When he says “having no hope, without God in the world,” he does not deny that the Ephesians had many gods before they believed in Christ. His point is that one who is without the true God has no god worthy of the name. And the next phrase, “without God in the world,” is significant: The Gentiles in a sense already had God indeed in the form of anticipation, because God knew beforehand that he would have them. In God’s foreknowledge they were never without God. But enmeshed in the world they were without God. .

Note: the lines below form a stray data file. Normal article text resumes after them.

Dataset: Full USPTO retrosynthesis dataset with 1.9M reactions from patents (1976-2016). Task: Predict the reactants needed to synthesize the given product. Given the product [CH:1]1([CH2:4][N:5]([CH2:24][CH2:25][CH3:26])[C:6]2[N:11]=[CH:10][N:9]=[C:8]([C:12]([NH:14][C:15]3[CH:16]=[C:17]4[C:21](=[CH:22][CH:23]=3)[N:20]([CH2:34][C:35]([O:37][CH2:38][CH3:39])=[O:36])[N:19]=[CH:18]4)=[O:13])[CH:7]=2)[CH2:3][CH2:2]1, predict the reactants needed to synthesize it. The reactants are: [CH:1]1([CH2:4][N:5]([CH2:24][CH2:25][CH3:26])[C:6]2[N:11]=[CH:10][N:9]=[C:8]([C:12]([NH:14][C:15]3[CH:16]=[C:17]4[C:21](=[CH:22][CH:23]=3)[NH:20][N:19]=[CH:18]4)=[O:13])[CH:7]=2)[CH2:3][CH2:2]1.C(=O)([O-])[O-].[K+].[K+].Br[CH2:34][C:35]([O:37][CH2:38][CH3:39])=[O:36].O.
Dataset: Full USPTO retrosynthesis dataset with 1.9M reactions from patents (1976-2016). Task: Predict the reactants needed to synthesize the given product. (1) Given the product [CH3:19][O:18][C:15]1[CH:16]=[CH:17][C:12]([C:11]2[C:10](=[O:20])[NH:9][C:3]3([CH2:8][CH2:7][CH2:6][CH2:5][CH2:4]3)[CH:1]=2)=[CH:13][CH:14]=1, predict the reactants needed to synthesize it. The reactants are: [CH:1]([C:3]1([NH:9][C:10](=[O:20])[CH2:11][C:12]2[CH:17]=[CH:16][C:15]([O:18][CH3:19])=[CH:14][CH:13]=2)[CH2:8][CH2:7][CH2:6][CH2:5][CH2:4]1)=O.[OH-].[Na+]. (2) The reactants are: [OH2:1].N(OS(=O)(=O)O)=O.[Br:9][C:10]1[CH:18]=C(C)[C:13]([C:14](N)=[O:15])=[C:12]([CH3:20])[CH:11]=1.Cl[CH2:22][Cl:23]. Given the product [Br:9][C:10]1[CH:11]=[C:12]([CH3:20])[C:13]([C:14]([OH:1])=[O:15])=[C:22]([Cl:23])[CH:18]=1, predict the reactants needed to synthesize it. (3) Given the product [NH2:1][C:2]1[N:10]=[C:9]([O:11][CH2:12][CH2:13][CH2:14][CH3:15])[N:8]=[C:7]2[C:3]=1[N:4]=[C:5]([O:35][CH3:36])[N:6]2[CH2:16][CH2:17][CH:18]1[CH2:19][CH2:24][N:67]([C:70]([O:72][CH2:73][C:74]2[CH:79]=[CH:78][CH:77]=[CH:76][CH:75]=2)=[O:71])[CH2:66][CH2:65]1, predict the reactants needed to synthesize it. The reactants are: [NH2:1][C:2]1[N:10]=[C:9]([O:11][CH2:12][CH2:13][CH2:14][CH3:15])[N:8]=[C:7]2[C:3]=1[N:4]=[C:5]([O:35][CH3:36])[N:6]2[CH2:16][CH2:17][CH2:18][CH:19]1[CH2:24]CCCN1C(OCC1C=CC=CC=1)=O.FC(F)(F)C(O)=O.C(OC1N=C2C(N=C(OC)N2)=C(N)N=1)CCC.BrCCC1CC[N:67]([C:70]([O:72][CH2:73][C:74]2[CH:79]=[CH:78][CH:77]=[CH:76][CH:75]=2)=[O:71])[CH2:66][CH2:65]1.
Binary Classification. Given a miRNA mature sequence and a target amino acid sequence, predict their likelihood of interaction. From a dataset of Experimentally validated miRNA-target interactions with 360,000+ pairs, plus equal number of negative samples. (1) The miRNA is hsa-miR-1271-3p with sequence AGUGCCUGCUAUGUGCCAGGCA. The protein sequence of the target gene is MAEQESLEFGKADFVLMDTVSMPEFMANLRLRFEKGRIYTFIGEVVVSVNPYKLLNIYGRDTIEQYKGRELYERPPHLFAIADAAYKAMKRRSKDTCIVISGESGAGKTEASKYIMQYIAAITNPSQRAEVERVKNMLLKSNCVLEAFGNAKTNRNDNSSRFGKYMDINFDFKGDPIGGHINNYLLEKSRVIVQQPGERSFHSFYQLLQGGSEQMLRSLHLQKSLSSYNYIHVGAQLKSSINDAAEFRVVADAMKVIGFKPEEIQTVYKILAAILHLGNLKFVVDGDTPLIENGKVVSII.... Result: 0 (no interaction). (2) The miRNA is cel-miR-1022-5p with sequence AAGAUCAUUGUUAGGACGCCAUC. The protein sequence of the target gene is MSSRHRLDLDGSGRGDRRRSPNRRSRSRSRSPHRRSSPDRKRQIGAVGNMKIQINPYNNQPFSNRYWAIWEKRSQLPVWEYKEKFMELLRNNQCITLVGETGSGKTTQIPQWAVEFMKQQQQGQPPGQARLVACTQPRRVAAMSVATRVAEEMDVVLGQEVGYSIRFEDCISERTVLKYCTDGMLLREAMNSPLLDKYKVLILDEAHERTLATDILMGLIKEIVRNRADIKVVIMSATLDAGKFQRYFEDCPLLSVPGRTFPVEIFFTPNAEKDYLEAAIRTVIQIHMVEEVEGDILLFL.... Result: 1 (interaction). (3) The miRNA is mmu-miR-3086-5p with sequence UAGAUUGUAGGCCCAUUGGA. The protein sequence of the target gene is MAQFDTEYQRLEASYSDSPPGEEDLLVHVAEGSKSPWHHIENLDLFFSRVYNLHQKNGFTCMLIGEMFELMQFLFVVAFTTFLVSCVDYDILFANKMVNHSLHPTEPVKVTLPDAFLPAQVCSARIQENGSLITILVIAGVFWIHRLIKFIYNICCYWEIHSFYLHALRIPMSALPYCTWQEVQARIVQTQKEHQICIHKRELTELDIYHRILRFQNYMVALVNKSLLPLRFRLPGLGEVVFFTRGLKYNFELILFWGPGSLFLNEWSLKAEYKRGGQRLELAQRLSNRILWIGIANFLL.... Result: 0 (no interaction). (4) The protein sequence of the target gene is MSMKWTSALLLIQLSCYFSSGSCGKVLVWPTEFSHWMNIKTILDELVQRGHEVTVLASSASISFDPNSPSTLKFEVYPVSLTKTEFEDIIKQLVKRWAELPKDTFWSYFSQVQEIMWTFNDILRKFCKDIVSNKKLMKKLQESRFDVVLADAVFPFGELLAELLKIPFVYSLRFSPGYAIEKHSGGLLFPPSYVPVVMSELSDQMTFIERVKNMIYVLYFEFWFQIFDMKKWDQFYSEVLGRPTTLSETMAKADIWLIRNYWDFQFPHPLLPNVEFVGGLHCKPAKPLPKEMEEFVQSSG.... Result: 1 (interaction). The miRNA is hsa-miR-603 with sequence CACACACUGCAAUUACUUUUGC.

Them to remember, that at the time when they were Gentiles they were without Christ, aliens from (the commonwealth of) Israel, without intercourse, without the covenants and any hope of promise, nay, without God, even in his own world.
Who is now in some sense an "alien "and "stranger."